Status: Ongoing

Across Canadian jurisdictions, there have been varied approaches to managing the COVID-19 pandemic, some more successful than others. Certain interventions, such as travel restrictions, have been implemented in the three territories and Atlantic Canada at various points. We are interested in determining how responsive provincial and territorial governments have been to changing conditions and advice from experts. Given the exponential spread of COVID-19, timing measures appropriately will prevent spread while minimizing economic disruption for citizens. Waiting too long to act can overwhelm healthcare resources, as we are currently seeing in Alberta and Saskatchewan, but not removing measures can stifle business sectors unnecessarily and contribute to ‘COVID fatigue’ in the general population.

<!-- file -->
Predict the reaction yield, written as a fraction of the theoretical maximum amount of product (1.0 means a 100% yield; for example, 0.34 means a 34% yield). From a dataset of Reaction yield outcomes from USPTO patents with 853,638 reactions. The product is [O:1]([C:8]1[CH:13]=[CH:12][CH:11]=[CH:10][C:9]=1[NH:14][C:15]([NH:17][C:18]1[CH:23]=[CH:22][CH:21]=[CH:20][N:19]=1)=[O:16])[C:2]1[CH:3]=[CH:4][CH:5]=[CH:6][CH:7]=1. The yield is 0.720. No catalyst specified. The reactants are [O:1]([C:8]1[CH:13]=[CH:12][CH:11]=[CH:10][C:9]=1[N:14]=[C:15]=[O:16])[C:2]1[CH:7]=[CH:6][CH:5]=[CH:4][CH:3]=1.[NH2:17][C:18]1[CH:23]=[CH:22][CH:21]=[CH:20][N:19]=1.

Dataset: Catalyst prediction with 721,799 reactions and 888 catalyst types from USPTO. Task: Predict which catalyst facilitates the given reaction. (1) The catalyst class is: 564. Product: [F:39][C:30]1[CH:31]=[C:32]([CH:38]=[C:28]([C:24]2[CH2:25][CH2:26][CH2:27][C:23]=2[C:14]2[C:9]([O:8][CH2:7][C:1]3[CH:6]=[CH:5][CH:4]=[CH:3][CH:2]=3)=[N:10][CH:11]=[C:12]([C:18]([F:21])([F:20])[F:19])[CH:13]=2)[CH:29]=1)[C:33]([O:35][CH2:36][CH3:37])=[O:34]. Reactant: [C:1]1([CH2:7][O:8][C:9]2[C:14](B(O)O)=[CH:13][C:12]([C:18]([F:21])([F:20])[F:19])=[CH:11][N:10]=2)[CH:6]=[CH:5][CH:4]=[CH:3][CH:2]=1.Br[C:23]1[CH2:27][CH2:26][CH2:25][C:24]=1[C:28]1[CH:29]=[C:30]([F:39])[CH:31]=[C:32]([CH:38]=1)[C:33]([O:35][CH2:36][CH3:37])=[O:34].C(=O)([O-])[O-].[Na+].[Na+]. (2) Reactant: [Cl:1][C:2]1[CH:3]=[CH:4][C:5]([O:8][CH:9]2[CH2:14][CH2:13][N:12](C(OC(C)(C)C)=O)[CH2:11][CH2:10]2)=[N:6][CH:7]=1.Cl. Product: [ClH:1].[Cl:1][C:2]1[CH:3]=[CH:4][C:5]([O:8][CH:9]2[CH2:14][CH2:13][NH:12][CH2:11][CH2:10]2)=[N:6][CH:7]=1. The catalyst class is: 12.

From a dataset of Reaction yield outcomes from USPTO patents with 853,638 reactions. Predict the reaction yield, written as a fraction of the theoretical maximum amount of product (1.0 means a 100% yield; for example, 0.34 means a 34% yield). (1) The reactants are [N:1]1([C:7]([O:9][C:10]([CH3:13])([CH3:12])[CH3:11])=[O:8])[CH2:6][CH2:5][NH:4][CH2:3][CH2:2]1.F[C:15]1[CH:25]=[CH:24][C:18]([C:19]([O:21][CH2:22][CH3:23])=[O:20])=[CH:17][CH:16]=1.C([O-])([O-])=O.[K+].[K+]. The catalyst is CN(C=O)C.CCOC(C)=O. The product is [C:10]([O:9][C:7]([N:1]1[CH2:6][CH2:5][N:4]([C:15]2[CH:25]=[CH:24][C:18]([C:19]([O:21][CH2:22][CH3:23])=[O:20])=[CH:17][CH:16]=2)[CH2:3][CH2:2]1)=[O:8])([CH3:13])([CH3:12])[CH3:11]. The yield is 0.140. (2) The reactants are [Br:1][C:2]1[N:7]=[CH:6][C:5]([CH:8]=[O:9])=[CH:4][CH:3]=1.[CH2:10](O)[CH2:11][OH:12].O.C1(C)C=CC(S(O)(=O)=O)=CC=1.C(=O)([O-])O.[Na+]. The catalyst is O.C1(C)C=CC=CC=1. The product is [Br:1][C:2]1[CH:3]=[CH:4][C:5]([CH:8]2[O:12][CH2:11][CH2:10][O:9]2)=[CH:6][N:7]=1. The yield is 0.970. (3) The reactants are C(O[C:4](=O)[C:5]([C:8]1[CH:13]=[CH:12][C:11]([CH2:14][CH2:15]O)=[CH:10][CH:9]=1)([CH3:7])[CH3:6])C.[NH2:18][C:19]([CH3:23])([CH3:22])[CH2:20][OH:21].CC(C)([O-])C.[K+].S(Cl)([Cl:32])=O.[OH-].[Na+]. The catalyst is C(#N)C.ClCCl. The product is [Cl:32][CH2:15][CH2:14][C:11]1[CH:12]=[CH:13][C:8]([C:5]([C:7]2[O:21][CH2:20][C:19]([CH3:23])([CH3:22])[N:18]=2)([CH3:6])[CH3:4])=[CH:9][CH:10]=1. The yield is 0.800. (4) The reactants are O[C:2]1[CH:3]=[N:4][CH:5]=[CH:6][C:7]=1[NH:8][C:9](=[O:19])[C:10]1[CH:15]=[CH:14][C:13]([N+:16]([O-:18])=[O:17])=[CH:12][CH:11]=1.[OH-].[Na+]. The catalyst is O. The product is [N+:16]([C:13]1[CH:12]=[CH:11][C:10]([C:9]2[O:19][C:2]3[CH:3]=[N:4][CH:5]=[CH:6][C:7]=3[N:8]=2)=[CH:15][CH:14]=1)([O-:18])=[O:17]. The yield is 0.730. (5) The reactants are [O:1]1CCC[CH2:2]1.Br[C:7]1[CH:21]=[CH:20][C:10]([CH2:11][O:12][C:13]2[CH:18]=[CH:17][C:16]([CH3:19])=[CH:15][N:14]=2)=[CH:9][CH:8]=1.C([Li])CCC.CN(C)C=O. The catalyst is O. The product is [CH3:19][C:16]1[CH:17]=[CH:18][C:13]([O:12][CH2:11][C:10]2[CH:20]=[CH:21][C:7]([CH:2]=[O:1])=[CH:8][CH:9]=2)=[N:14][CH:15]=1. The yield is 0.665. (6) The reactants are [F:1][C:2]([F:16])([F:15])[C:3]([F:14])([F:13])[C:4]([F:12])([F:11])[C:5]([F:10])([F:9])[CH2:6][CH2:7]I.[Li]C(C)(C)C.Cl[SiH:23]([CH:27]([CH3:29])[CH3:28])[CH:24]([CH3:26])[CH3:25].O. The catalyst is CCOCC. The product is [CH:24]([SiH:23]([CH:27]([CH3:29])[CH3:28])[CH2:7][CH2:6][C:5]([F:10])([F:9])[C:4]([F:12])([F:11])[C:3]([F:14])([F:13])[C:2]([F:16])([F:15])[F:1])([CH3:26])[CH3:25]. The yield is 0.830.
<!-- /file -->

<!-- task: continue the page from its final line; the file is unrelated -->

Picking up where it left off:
Project description

Using published data from CIHI3 and PHAC that includes interventions and prevalence over time, we will develop a statistical model to assess the timing of adding or removing public health interventions, and the differences between jurisdictions. We may seek out other data sources as the work progresses. Intended outputs of this modelling exercise are to determine lessons learned for future pandemics, to which we will publish our model and findings in a peer reviewed, preferably open-source journal.

Project team

Dr. Lisa Kanary, Project Lead, School of Business and Leadership
Dr. Sara McPhee-Knowles, School of Business and Leadership

Partners and funders

Natural Sciences and Engineering Research Council of Canada (NSERC)
YukonU Scholarly Activity Grant